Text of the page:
When Do Landlords Have to Pay for Hotel Rooms for Tenants?
Incidents like fire or flooding can cause severe damage to a rental property, making it uninhabitable for tenants. In this stressful situation, who is liable for covering the costs of finding alternative accommodation — landlords or tenants?
Essentially, this all depends on the provisions of the original tenancy agreement. Sometimes it is stated explicitly that a landlord will find alternate accommodation for tenants; mostly, it isn’t. Sometimes landlords have insurance in place for this specific purpose.
If you feel a little lost about the proper protocol, keep reading. We’re going to clear up some of your concerns and hopefully ease your mind.
When Can Tenants Stay in a Hotel at a Landlord’s Expense?
Ultimately, a landlord’s legal obligation is to provide a property for their tenants that is habitable. In the eyes of the law, a habitable property is structurally sound, has adequate running water, heating, and electricity.
If the property loses any of these qualities due to an accident that isn’t the tenant’s responsibility, the landlord may choose to pay for temporary accommodation. However, this is a choice and not a legal requirement.
The details of the landlord’s responsibilities are usually stipulated in the tenancy agreement. The provision most commonly seen in tenancy agreements is that the tenant will not have to pay rent while the property is uninhabitable and they can therefore use the rental money to pay for alternative accommodation.
If the original property is deemed uninhabitable due to damage, landlords can choose to continue charging rent in exchange for separate accommodation. This agreement is usually between the tenant and the landlord.
However, the landlord is not obliged to do this. No UK law requires landlords to seek alternate accommodation for tenants ousted from their homes by a disaster — even if the landlord was at fault.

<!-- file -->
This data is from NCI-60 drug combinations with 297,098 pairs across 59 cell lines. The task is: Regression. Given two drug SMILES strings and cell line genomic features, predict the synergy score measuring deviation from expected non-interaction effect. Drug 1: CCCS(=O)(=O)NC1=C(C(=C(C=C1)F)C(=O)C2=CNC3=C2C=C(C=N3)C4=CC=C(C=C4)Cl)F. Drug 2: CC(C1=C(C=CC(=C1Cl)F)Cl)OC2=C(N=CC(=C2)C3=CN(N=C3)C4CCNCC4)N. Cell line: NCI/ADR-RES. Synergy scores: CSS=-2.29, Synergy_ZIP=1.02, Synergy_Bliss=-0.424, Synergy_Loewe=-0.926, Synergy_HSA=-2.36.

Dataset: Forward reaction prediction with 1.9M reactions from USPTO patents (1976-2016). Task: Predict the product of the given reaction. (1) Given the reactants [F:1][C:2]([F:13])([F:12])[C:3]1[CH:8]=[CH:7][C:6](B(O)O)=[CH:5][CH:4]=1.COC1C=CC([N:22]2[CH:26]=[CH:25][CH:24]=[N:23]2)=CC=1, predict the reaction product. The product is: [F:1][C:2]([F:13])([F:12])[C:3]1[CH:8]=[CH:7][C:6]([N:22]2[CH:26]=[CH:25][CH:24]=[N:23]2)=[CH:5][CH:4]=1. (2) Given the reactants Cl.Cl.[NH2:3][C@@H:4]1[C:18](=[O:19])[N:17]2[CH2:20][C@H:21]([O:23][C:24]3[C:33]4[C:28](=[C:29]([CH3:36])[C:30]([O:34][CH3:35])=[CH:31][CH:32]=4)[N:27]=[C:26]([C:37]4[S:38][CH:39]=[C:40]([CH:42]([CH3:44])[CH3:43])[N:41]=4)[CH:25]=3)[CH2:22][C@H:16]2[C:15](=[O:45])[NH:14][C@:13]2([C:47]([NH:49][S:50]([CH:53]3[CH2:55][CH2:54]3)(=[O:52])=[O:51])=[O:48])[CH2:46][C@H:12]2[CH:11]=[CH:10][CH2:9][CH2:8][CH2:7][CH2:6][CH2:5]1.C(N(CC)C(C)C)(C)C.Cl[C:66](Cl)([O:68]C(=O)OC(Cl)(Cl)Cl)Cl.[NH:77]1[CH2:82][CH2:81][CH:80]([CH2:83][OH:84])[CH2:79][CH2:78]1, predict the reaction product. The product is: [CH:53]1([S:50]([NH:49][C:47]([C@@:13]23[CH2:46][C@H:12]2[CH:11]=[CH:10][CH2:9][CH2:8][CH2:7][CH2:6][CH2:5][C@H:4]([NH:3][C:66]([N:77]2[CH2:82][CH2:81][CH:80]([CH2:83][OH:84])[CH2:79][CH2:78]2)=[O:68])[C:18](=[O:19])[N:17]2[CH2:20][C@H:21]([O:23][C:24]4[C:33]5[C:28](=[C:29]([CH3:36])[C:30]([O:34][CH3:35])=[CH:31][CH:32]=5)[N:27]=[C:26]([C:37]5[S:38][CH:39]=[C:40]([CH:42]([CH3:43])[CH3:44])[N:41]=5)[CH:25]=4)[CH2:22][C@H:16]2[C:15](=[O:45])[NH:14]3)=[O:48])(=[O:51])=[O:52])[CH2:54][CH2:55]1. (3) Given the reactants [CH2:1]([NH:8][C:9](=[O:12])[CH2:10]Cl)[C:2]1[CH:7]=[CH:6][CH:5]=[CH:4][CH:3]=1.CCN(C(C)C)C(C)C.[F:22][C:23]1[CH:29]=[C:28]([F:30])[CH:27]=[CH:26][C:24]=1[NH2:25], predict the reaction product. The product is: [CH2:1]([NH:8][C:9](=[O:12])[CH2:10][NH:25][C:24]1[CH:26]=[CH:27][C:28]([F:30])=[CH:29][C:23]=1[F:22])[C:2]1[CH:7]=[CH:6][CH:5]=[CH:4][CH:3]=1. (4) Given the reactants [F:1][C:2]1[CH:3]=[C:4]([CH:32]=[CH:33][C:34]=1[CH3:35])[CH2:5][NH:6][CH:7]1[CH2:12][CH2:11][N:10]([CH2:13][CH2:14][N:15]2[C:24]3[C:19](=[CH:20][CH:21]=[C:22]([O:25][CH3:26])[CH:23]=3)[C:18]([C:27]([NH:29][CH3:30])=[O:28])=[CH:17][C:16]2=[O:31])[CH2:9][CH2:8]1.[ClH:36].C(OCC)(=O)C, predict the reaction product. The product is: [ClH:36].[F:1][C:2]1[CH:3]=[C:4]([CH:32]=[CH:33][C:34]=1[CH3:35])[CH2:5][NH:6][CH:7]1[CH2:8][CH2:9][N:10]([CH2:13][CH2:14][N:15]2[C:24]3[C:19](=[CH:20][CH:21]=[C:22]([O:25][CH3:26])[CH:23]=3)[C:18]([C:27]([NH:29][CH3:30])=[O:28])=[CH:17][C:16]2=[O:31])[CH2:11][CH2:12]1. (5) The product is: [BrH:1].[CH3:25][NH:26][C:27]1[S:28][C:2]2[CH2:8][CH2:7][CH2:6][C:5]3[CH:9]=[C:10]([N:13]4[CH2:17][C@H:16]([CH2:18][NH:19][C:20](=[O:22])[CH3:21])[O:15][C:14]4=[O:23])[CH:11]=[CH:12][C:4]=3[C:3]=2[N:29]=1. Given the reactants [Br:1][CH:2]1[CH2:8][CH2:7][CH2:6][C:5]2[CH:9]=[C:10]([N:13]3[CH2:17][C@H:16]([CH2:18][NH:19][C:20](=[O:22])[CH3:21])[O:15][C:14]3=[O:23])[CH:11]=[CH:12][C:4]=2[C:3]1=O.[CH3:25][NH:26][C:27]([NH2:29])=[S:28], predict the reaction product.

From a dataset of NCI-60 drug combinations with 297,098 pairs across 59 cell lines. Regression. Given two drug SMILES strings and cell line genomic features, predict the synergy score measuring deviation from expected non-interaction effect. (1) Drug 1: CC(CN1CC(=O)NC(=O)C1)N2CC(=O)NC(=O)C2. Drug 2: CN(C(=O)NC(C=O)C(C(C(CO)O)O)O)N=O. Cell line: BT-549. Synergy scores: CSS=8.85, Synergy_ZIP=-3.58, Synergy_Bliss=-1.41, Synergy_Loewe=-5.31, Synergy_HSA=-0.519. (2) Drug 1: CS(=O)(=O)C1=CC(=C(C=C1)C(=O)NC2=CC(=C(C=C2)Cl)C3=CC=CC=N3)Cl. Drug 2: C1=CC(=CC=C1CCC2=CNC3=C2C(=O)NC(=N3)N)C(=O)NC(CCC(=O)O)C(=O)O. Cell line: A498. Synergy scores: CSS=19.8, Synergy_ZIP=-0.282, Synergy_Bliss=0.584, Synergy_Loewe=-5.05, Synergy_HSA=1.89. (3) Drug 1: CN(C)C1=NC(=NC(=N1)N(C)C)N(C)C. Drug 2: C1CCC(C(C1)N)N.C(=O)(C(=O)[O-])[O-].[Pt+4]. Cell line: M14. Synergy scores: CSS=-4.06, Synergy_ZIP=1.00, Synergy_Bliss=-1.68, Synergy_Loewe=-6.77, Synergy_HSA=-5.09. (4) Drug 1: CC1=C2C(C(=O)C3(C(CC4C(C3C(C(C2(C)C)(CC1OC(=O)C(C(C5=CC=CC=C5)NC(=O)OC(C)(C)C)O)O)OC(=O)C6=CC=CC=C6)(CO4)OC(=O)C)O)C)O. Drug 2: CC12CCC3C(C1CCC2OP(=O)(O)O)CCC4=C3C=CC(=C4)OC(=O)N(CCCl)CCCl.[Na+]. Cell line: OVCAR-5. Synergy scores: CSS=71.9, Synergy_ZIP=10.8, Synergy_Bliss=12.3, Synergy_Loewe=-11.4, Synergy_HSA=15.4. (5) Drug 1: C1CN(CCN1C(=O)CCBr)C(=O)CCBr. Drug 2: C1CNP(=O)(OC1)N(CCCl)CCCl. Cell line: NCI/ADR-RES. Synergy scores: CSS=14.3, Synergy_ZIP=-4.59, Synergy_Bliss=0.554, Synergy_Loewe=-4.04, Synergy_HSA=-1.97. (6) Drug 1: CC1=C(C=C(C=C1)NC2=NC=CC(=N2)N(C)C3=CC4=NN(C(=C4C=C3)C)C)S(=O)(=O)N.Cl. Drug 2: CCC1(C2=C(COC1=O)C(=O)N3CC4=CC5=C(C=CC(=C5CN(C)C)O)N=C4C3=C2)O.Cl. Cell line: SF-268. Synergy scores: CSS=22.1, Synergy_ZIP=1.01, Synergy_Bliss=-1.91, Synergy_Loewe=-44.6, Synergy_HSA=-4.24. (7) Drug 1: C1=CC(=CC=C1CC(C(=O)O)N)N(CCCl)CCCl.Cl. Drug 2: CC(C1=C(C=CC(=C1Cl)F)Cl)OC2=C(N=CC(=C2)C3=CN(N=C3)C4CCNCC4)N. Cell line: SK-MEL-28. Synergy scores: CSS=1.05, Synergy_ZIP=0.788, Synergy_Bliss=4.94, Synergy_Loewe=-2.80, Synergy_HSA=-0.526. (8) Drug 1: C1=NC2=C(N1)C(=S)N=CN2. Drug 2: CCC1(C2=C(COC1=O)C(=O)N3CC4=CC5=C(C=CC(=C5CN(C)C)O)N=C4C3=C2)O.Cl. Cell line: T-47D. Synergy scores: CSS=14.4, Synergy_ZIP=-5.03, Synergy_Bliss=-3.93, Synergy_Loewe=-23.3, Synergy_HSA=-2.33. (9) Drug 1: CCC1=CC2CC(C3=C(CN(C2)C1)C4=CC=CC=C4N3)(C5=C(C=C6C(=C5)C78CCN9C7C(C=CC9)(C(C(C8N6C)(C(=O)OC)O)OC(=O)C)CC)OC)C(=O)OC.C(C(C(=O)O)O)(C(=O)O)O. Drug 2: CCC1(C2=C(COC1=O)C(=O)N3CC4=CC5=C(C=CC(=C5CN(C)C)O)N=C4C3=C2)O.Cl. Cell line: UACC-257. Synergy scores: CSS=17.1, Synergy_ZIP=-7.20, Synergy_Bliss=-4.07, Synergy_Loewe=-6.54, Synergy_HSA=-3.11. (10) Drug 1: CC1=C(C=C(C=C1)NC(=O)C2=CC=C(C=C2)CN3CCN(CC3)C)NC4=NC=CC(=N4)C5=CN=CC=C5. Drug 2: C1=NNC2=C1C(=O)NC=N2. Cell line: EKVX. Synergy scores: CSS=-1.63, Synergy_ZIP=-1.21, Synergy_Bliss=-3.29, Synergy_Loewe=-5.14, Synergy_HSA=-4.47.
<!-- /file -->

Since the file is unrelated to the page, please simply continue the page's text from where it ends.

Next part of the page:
Who is Obliged to Find Alternate Accommodation?
Rather than the landlord, the local authority will find appropriate accommodation following a disaster, in line with the Housing Act 1996. The act prioritises those who face homelessness due to catastrophe and covers a variety of circumstances that are not limited solely to tenant and landlord agreements.
If you are facing homelessness due to inhospitable accommodation, you should contact your local council immediately. The council will assess your situation and discuss a plan to find appropriate housing until you can be situated appropriately once again. In this case, that will usually be once the repairs are complete.
Tenants have the legal right to remain in a property until bailiffs evict them. Ordinarily, it won’t need to come to this. Most tenants will find appropriate accommodation elsewhere long before this becomes necessary, especially if it is a simple repair.
Is There Any Instance Where a Landlord Would Have to Pay?
Indirectly, yes. While no law in the UK requires landlords to pay for alternate accommodation, the tenants may have grounds to sue under particular circumstances. The most common area where landlords face legal action from tenants is when they have received reports of needed repairs but have failed to act on them.
For example, suppose a tenant reports a leak they have discovered. The landlord, rather than investigating, ignores the problem, and then the pipe bursts, causing significant damage to the property. A tenant may choose to sue in these circumstances as the landlord had received a fair warning of the original issue.
However, if damage occurs and the landlord has not received due notice, with no other way of knowing about it, successful legal action is far less likely. If the tenant does sue, the resulting funds could cover alternate accommodation in theory, but the time it takes to complete the legal process makes this impractical.
Can a Tenant Stay While Repairs Take Place?
Yes. Tenants are not obliged to leave during the repair process, provided it’s feasible they can stay. The only time tenants would not be able to remain within the property is if repairs would be impossible due to their presence. In the instance of significant repair work, the landlord should:
- Inform tenants how long the repair work is estimated to take place
- Agree with the tenants when and where the bulk of the repair work will take place
- As much as possible, keep the disruption to daily life to a minimum.
If the tenants refuse to move from the property while essential repairs are due to take place, the landlord can apply for a court order to have them removed.
Seek Legal Advice
If you are a landlord and still aren’t sure where you stand legally, contact us today.
At Helix Law, our legal team has the experience required to put your mind at ease. The law can get complicated, but that’s what we’re here to address. No matter your situation, we can offer you the proper advice to help ensure you take the best course of action.